Please note, this recording DOESN'T include the 3 protocols.
William Ewart Gladstone (1809-1898), four times Prime Minister of Great Britain, dominated the Liberal Party for thirty years, but ultimately divided it over the issue of Irish Home Rule, which he unsuccessfully championed. He brought to parliamentary politics a moral fervor which made him the personification of the Victorian Age, but which also challenged the complacency of its imperialistic assumptions. In this 1897 biography, the Liberal Irish member of Parliament, Justin McCarthy, presents a Gladstone still vividly remembered, rising to speak in the House of Commons among a host of illustrious contemporaries, including Benjamin Disraeli, Lord Palmerston, and Sir Robert Peel, or expounding his views to a bored and baffled Queen Victoria, who called him a "ridiculous, wild, and incomprehensible old fanatic." (Pamela Nagami)
Edward I of England (1239-1307) will always be remembered as the "Hammer of the Scots" who condemned William Wallace (Braveheart) to a traitor's death in 1297. But Edward was one of England's greatest statesman-kings. In this short biography the British historian, Thomas Frederick Tout writes of Edward that he was "a man of unusual and commanding height," lean and powerful, who, despite a slight stammer, was able to "speak with a simple and natural eloquence that often moved his susceptible auditors to tears." Edward conquered Wales, reformed the legal and judicial systems of England, curbed the power of the church, and through conquest and diplomacy managed to subdue the ambitions of the wily French King, Philip the Fair.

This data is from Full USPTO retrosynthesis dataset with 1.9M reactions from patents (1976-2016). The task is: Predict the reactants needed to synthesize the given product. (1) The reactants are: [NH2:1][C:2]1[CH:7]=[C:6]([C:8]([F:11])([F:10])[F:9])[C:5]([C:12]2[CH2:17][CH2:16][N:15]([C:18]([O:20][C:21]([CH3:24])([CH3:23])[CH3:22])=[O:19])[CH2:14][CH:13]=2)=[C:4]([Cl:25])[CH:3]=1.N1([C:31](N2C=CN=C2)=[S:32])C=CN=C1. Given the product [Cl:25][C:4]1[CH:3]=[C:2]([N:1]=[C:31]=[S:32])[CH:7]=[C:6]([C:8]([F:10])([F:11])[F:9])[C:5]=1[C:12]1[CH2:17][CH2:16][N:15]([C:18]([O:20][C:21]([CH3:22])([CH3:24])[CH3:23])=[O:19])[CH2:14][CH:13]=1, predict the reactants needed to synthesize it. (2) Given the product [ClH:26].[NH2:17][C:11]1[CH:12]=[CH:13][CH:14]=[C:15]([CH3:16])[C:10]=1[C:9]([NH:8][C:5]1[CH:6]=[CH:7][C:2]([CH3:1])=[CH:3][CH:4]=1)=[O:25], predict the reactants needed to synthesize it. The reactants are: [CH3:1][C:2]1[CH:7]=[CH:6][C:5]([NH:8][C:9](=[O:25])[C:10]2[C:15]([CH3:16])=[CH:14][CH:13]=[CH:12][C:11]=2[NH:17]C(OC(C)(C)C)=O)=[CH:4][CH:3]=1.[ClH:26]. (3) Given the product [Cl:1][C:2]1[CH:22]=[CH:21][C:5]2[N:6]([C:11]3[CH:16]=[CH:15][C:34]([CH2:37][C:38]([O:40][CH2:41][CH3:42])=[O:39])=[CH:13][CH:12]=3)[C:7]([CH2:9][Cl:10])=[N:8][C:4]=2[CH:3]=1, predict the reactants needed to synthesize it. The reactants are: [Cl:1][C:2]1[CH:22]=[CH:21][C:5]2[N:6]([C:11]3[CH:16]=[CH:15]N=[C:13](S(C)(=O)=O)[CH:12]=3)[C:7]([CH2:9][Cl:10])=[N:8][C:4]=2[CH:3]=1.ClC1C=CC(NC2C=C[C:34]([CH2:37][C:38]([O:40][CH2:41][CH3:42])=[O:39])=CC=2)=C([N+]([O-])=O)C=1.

In the American Civil War the Union victory in the ten-month campaign for the city of Petersburg, Virginia (June 1864-March 1865), led directly to the surrender of the Confederacy within two weeks. This 1970 National Park Service booklet tells the story of the campaign. It focuses on the meaning of the campaign and the experience of the soldiers of both sides, with a minimum of references to military units. The listener to this Librivox recording may want to view the printed booklet for excellent maps and revealing photographs. - Summary by david wales
In 1813, the year that he was appointed Poet Laureate, Robert Southey published "The Life of Nelson". Horatio, Lord Viscount Nelson was Britain's greatest Naval hero who had been killed during the Battle of Trafalgar in 1805 during which he had issued that famous message to the fleet; "England expects that every man will do his duty."In a preface to the first edition, Southey wrote: "Many Lives of Nelson have been written; one is yet wanting, clear and concise enough to become a manual for the young sailor, which he may carry about with him till he has treasured it up for example in his memory and in his heart. In attempting such a work I shall write the eulogy of our great national hero, for the best eulogy of NELSON is the faithful history of his actions, and the best history must be that which shall relate them most perspicuously."
Nelson's example as a seaman was considered so exemplary and Southey's biography so laudable that the American Government gave a copy of the book to every officer and seaman in their fleet. (Summary by Noel Badrian)
This is a short life of Henry John Temple (1784-1865), Third Viscount Palmerston, Great Britain's affable, able, and always available Foreign Secretary, Home Secretary, and Prime Minister. Sanders writes that by 1841 Palmerston "had raised the prestige of England throughout Europe to a height which it had not occupied since Waterloo. He created Belgium, saved Portugal and Spain from absolutism, rescued Turkey from Russia, and the highway to India from France." (Pamela Nagami)